Every system has its limits. A website is designed and built to handle a certain type and quantity of load for a certain group of users. The job of QA is to push these limits and force errors to emerge. You may force errors and then be told to back down by the project lead. This is fine and normal. This is good. What is not good is not finding these limits in the first place. You can’t know the shape of the thing until you find the boundaries that define it. Forcing errors makes them visible and allows you to find the boundaries.
Eyeballs (both weathered and fresh)
It’s rarely the case in QA that you can get as many people to test a website as you would like. Nevertheless I want to emphasize the importance of it here. Part of the value of having lots of people test is their varying levels of experience and different points of view.
No matter the number of people you have in your testing group, in good QA you want two kinds of eyes; fresh eyes and weathered eyes. You want people testing who understand the system intimately and have thoroughly tested it already. They know how to quickly trigger problem areas and expose regression problems. But these are the same people who are so familiar with the system that they have at least a few assumptions about it. These are the people with weathered eyes. So you also need fresh eyes. You want people who have never used the system before. These people with their fresh eyes are one of your greatest sources of assumption-busting insights.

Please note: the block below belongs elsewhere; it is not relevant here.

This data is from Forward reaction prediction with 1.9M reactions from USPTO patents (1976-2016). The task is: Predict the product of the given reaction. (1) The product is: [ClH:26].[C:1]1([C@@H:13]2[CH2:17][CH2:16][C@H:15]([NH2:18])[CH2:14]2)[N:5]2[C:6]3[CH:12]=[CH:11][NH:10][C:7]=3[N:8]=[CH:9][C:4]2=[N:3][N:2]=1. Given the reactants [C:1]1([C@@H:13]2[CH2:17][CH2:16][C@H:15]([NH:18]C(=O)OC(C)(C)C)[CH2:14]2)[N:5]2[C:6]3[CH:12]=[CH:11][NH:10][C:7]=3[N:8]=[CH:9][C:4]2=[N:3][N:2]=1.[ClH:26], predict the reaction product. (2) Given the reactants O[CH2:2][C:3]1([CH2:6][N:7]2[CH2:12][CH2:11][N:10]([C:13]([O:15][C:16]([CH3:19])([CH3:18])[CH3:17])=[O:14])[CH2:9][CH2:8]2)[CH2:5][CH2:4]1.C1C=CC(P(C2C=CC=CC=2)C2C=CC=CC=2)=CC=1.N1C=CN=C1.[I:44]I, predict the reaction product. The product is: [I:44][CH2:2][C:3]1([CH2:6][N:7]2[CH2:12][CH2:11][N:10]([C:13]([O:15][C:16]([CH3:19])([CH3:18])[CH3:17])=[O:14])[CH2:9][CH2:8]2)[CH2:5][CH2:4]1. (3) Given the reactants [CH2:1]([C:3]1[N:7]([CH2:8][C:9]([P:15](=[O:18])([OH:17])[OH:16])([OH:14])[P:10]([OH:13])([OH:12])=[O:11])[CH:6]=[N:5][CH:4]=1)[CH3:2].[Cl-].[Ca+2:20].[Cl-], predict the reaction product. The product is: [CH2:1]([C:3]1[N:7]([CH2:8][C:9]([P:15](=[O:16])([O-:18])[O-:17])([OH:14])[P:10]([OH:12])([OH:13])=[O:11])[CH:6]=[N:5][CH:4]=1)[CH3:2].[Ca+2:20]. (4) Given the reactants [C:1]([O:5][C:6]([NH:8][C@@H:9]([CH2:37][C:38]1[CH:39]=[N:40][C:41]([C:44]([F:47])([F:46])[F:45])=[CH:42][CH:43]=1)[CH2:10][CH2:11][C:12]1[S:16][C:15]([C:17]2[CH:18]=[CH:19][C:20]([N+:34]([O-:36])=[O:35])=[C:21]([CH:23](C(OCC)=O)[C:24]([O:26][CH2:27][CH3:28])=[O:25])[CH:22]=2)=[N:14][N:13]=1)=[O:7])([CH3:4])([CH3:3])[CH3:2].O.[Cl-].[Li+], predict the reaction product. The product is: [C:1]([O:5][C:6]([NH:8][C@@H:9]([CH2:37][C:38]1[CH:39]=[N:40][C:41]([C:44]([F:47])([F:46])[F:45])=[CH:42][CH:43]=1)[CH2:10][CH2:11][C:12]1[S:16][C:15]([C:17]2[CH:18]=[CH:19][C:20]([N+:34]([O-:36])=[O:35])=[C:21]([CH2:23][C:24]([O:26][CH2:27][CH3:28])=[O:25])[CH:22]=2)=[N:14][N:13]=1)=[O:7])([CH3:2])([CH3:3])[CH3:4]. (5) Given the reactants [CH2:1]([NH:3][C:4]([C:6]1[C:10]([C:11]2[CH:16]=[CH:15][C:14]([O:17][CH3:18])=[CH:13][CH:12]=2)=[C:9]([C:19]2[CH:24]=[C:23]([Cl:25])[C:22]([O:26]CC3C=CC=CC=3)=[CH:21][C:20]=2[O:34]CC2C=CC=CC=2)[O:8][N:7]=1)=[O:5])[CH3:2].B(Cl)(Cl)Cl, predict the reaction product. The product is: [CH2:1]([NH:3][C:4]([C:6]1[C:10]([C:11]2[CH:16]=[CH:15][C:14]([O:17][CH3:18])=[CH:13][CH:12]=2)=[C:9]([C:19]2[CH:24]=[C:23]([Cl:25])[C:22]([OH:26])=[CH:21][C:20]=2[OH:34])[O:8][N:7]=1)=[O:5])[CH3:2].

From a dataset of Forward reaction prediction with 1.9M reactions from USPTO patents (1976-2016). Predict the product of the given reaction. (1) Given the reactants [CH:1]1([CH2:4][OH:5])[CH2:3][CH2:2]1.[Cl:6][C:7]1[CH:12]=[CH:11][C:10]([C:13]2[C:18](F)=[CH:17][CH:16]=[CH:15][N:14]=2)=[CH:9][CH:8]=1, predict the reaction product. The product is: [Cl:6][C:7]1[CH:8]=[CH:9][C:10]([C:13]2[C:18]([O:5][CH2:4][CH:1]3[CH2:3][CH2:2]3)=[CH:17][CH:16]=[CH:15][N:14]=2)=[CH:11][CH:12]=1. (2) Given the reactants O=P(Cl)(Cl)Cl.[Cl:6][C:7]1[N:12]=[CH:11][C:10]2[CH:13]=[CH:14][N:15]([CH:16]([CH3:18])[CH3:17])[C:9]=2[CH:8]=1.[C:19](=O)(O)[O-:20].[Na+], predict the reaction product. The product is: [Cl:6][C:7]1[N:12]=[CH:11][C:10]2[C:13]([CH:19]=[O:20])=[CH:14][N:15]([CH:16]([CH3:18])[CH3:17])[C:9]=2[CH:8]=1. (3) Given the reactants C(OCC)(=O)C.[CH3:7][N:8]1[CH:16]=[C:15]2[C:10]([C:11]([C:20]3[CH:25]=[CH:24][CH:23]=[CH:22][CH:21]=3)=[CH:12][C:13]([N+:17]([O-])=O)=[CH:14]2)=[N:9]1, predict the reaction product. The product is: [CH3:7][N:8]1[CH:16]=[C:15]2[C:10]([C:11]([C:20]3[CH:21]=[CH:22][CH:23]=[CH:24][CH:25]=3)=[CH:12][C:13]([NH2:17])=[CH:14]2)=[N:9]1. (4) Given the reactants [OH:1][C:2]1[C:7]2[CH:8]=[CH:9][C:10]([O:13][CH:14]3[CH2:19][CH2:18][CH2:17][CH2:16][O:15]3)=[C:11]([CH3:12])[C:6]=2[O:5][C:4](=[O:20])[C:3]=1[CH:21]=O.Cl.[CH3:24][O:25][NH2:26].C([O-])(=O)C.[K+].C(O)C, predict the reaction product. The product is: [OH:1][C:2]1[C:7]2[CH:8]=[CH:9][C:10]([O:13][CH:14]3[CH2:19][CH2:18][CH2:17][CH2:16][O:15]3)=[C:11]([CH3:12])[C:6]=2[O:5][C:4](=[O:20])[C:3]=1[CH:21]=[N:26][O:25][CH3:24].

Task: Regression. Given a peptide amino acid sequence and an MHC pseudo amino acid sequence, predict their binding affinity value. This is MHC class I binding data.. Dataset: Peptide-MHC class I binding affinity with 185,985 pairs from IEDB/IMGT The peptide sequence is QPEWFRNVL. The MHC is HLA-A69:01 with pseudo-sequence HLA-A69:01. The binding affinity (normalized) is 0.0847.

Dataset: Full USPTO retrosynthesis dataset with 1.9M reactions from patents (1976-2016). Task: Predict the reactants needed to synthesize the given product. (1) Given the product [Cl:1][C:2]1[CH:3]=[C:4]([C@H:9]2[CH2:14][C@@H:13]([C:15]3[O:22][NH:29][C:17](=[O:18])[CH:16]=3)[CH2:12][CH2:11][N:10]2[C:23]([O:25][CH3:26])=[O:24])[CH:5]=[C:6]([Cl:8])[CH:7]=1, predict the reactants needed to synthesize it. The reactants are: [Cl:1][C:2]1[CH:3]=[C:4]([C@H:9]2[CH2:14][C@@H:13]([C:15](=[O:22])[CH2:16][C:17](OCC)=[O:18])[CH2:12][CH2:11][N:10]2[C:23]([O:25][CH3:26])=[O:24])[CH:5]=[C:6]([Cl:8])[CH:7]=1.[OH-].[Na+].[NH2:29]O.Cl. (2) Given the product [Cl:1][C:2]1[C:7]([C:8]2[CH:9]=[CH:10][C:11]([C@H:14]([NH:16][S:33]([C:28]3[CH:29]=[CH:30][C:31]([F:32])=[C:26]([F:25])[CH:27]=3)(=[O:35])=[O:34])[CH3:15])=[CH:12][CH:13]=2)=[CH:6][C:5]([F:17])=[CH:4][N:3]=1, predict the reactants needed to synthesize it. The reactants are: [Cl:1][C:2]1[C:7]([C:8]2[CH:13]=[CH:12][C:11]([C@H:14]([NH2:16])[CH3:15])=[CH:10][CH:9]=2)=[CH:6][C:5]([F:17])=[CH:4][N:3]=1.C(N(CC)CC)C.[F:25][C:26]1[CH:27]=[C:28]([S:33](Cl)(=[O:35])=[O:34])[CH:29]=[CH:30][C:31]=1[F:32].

On a recent project our team worked on, we only had weathered eyes available for most of the QA process. It was only late in the cycle when we were close to launching that we managed to get some fresh eyes on the shipping calculation aspect of the system. This person almost instantly saw a glaring problem. The problem had been missed by everyone else because we had all become habituated to the website we were testing. Some things become invisible and can only be seen by fresh eyes.
It’s very important for you to test the same thing over and over again. But why? If a part of the website has been built, tested, QA'd and fixed why would it break all over again for no reason?
Why is something that was working before, now all of a sudden not working? We have heard this complaint from clients many times over the years. The answer is that websites are highly complex systems with many interdependent parts. They do a great deal of work for your organization and they represent complex business rules that are essential to your organization. In order for these websites to remain manageable and adaptable over time, the moving parts have to fit together well. To the untrained eye, functions on a website that appear to have no relation to other functions are in fact intimately tied to them.
When a bug is found during QA and a web developer needs to apply a fix, that developer has a choice. They can fix it quickly with a patch or they can take more time and apply a more carefully crafted, comprehensive refactoring. Taking the extra time for careful craftsmanship pays for itself in the long run. Excellence is its own reward and a developer’s best defense when it comes to websites. However, this means that complex functional systems must be checked and rechecked as they go through the QA process. In a complex system, things eventually quiet down and become stable later in the QA process, but prior to that time, as the system is tuned and harmonized, things are noisy and chaotic. This is normal.
You’re not alone in your QA journey. There is an ever-growing list of tools to help you with the different aspects of the QA process.
Planning: Basecamp, Trello, Asana, ClickUp